Fri | Dec 2, 2016

Street children: A blessing or a menace?

Published:Tuesday | April 13, 2010 | 12:00 AM

The Editor, Sir:

As I walk through the streets of May Pen, my heart is heavy as children walk up to me asking "Miss, mi a beg you a $20." My usual response is "Where are your parents?" and the echo of "at home" is the most disturbing answer yet.

Why are there so many children on our streets? There appears to be an increase in the number of children seen in May Pen begging or selling. Most of them are not accompanied by adults and, as such, become preys to paedophiles and child abusers.

Many of them beg for money to go to school or for a late-evening meal. Many are often attired in school uniforms. There are others who do not attend school and can be seen every morning and evening begging or selling.

Breakdown of values

Is this a consequence of an economy in recession? Or is this a reflection of the breakdown of societal values? Where are the law enforcers or child-protection agencies when children as small as five years of age are seen begging and selling in the streets?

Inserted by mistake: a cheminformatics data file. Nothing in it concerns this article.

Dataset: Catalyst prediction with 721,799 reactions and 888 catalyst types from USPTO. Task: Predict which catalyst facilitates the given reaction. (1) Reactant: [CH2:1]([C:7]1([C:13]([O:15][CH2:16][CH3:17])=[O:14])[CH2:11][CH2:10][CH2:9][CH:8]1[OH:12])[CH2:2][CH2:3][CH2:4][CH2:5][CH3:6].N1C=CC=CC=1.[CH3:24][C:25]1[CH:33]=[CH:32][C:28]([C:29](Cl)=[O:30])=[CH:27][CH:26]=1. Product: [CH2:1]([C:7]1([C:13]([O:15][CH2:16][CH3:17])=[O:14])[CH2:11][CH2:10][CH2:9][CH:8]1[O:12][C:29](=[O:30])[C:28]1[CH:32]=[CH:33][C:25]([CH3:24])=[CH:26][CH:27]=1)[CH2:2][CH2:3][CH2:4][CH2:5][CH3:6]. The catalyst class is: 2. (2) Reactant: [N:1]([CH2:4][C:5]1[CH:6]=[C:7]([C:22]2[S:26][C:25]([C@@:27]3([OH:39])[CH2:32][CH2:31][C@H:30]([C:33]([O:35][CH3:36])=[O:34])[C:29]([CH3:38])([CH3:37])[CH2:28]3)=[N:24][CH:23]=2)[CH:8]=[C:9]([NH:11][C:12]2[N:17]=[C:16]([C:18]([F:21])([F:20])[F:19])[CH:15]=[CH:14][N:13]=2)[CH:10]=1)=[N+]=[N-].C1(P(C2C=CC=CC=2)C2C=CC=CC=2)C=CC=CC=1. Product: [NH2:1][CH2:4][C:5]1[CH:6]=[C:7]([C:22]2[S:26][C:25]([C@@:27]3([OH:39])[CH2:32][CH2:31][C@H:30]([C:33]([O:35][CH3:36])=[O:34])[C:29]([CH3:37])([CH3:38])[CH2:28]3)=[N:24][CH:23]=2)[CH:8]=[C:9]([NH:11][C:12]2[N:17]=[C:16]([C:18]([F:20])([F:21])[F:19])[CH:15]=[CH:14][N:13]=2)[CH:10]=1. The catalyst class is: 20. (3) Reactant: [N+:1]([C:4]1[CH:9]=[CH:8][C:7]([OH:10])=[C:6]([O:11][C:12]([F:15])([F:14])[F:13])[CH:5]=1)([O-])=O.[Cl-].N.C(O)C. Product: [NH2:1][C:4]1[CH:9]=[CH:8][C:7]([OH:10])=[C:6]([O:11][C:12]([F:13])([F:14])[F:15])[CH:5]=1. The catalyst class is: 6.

Whose fault is it that many of these children are now viewed as menaces or eventually become so? Nightly, news broadcasts show pictures of missing children. When will we do something about the children on our streets who may also soon be missing?

More should be done to ensure that our children do not become a menace to society. Proper parental skills should be taught to those who lack such, and parents of the children who are caught selling or begging on the streets should be prosecuted and enrolled in a family skills programme.

Family-planning campaigns

All street children cannot be housed in juvenile centres and, as such, Government must invest in improving our values and mores and resocialise the nation's parents. Family-planning campaigns should be implemented, showing the penalties parents will incur for being irresponsible. Without such an intervention, a cycle of violence will be reaped from the same garden where these seeds were sown.

We have a responsibility to ensure that God's creations remain blessings and not a curse to our society. Let's change the way we grow our children. Let's help to change our future homeland, Jamaica.

I am, etc.,

STACY-ANN HYDE

hydestacyann@yahoo.com

Knox Community College,

Clarendon